All-Star football game helps Franklin Regional move on in wake of school stabbings
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If Greg Botta could have been at Franklin Regional on Sunday to witness a football practice, he likely would have been there early and stayed late.
Botta, Franklin Regional's longtime football coach, loves the Murrysville community — and like others, he's ramped up his appreciation for it after the April 9 stabbings at the school.
“You've got to move forward,” Botta said.
One of his young players, linebacker Nate Moore, was among those injured that morning, when sophomore Alex Hribal allegedly slashed and stabbed 21 people in a hallway.
“Nate was on the field last night,” Botta said, referring to an informal team workout last week. “He came up to me and said, ‘Coach, this is the only place I want to be.' ”
It is yet another sign of solidarity in a community trying to move on.
Moore, who will be a junior at Franklin Regional next season, wasn't selected to play in the 13th annual Pennsylvania State Football Coaches Association East/West All-Star Game on Sunday at that same field, but two of his senior teammates — quarterback Charan Singh and wide receiver Colin Jonov — are on the West roster.
You can bet, too, that it's the only place Botta wants to be, right alongside guys like Moore, preparing for the start of another Franklin Regional football season.
But Botta, the PSFCA game manager, couldn't be there Sunday for the West team's practice because he was in Harrisburg as an assistant coach for a Pennsylvania team workout in advance of the annual Big 33 Football Classic against a Maryland team June 14 in Hershey.
Yet Botta said his home field and the community he loves never left his mind.
Welcome to Franklin Regional
Imagine living hundreds of miles from the site of the stabbings at Franklin Regional. Then, imagine reading about the tragic accounts from afar.
And then, just imagine going to Franklin Regional and preparing to play in an all-star football game there.
That is the way it is for many of those who were selected to participate in the PSFCA event. Even the players from nearby schools come with questions. Even if they had played a game in the past at Franklin Regional, in their minds now, it isn't the same setting.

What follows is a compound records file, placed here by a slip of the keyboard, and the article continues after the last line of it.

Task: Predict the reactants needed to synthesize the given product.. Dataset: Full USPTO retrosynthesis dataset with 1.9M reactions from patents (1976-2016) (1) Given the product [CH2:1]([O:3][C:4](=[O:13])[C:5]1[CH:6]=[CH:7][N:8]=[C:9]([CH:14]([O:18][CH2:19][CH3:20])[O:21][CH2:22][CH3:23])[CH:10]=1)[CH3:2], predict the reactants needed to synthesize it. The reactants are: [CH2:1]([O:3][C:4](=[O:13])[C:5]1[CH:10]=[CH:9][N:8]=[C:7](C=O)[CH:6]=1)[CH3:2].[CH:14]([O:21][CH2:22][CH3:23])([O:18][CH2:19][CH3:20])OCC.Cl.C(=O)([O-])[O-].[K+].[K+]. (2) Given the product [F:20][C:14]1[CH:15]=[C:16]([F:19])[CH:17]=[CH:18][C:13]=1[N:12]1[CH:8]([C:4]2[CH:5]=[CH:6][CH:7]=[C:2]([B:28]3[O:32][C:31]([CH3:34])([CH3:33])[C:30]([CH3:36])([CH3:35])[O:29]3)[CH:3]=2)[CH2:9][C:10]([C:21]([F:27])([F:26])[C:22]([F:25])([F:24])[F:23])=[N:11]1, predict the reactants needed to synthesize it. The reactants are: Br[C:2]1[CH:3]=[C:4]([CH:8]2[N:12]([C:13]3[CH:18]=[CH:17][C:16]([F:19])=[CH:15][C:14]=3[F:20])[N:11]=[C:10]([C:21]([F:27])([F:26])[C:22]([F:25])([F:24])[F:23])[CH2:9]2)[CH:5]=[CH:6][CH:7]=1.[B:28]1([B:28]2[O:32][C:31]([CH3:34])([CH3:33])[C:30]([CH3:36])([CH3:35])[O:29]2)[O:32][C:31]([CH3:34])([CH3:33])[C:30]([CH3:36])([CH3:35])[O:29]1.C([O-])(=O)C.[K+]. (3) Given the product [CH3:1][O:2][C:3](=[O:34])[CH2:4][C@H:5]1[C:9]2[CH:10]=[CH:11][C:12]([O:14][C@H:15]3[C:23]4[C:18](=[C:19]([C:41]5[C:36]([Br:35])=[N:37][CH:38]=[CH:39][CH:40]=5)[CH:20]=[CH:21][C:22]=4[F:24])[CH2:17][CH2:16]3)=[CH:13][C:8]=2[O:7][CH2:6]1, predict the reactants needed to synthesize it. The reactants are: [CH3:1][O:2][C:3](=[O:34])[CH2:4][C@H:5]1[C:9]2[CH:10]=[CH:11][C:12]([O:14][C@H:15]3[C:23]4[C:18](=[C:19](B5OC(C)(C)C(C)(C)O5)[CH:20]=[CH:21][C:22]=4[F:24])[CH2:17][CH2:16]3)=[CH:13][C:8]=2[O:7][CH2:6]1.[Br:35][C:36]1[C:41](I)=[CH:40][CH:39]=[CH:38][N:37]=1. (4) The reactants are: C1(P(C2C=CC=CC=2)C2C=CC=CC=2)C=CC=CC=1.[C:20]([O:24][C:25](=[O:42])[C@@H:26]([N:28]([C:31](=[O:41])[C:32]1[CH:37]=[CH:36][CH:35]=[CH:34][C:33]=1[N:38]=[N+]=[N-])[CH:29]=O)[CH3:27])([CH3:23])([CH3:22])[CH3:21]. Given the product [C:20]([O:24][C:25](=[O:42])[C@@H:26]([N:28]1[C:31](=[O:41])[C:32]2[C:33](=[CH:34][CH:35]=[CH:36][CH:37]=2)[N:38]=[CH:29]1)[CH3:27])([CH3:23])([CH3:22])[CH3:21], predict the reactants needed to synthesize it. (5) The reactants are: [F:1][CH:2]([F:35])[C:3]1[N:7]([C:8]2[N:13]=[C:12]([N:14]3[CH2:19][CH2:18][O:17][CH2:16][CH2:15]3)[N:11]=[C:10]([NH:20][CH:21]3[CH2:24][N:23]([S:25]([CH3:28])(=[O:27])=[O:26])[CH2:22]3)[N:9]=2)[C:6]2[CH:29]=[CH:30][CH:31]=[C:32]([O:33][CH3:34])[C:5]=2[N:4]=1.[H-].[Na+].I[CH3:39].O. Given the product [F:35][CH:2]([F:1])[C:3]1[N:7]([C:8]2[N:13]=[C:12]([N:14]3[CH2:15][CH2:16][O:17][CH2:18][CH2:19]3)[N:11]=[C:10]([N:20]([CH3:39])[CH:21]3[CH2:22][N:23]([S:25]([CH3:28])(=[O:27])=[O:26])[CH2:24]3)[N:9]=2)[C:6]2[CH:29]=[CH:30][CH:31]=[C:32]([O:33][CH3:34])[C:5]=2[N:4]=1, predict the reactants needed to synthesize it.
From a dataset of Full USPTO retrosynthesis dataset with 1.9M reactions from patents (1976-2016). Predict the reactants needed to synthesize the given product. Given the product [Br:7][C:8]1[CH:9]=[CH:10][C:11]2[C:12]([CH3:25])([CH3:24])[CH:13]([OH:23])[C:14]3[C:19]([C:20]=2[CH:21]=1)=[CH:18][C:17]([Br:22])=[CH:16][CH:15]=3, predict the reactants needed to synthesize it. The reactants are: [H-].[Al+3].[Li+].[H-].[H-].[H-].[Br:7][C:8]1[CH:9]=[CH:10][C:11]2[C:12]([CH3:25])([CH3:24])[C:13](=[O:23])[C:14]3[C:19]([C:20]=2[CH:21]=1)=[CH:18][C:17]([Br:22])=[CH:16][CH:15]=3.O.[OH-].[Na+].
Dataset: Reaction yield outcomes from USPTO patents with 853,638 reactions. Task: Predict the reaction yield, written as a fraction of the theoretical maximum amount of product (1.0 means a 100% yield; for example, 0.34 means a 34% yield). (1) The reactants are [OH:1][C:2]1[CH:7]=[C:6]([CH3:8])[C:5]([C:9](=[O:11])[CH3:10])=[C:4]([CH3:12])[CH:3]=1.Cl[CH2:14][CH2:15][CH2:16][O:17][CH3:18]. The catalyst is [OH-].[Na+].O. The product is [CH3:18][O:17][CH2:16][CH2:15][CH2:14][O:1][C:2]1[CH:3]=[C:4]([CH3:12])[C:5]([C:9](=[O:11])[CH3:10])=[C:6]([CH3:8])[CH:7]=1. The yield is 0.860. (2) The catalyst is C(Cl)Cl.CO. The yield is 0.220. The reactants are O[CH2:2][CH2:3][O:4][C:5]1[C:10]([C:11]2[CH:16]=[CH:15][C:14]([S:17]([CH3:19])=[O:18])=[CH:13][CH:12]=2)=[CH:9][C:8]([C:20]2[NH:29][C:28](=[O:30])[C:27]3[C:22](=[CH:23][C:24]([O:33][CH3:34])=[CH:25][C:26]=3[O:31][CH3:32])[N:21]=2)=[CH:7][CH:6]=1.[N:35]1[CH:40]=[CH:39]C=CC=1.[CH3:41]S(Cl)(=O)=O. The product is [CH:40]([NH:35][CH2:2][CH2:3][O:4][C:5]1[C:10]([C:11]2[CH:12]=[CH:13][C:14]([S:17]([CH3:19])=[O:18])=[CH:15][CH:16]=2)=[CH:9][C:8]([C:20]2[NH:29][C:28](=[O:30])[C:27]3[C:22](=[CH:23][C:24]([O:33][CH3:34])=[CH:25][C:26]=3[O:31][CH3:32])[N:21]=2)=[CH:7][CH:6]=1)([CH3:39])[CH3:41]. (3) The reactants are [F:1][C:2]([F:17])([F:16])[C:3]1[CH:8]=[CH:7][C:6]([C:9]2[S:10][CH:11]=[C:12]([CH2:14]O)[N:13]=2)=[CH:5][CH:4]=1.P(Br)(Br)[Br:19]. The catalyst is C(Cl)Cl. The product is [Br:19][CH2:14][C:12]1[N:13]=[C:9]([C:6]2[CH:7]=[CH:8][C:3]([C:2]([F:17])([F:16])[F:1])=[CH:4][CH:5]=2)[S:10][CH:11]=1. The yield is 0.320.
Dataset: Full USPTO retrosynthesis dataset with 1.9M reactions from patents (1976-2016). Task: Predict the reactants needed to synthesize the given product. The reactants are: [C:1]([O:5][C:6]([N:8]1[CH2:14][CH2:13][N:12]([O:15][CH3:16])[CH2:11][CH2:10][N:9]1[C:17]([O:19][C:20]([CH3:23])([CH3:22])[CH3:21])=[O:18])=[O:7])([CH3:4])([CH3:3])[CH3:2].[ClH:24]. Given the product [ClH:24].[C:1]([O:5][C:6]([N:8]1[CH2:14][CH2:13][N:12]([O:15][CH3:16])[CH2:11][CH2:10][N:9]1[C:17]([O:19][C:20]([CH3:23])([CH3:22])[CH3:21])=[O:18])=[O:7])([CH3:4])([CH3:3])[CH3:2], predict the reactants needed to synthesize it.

Imagine the players on the East team who are from schools hours and hours away. The East team was practicing at Downingtown West in Chester County and won't go to Franklin Regional until this weekend.
“There will be intrigue, no question,” Botta said. “But it didn't take us long as a school to know that we were going to move forward with the game. There was no hesitation on anybody's mind.”
There shouldn't be any tentativeness for the visitors either, he said.
Singh, who is committed to Massachusetts as a cornerback but will play quarterback in the PSFCA game, hopes Franklin Regional will be a comfortable draw for some of the state's top football players.
“Of course, the other players look at the situation here as weird,” Singh said, “but I know that I am just going to welcome those guys in here, and we'll all be looking to play a good game.”
The signs of solidarity are everywhere at Franklin Regional, “a very prideful school and community,” said West coach Pat Monroe, who coaches at South Allegheny.
“They're going through an awful lot here,” Monroe said. “They want to have this game without forgetting what happened, but they want to move in a positive direction. This is a demonstration of that, bringing some of the greatest players in the state together to set a positive example of what they have achieved and how they want to represent their own schools.”
It is, indeed, yet another way of getting in step with the Franklin Regional community, where hundreds of people have come together to pray and rally for solidarity in recent weeks.
“Everything that we do now, we want to show not only Murrysville, but the WPIAL and the state, that you've got to move forward,” Botta said.
Monroe, a Pennsylvania team assistant coach at the 2007 Big 33 Classic, can't wait to take his team into the PSFCA East/West All-Star Game.
“It's exciting to get together with a group of accomplished young men with a genuine focus of wanting to win the football game,” Monroe said. “They want to represent the western side of the state with pride. The competition on that field is the key to this thing. We're trying to get some cohesiveness here in a short period of time.”
Dave Mackall is a staff writer for Trib Total Media. Reach him at firstname.lastname@example.org.
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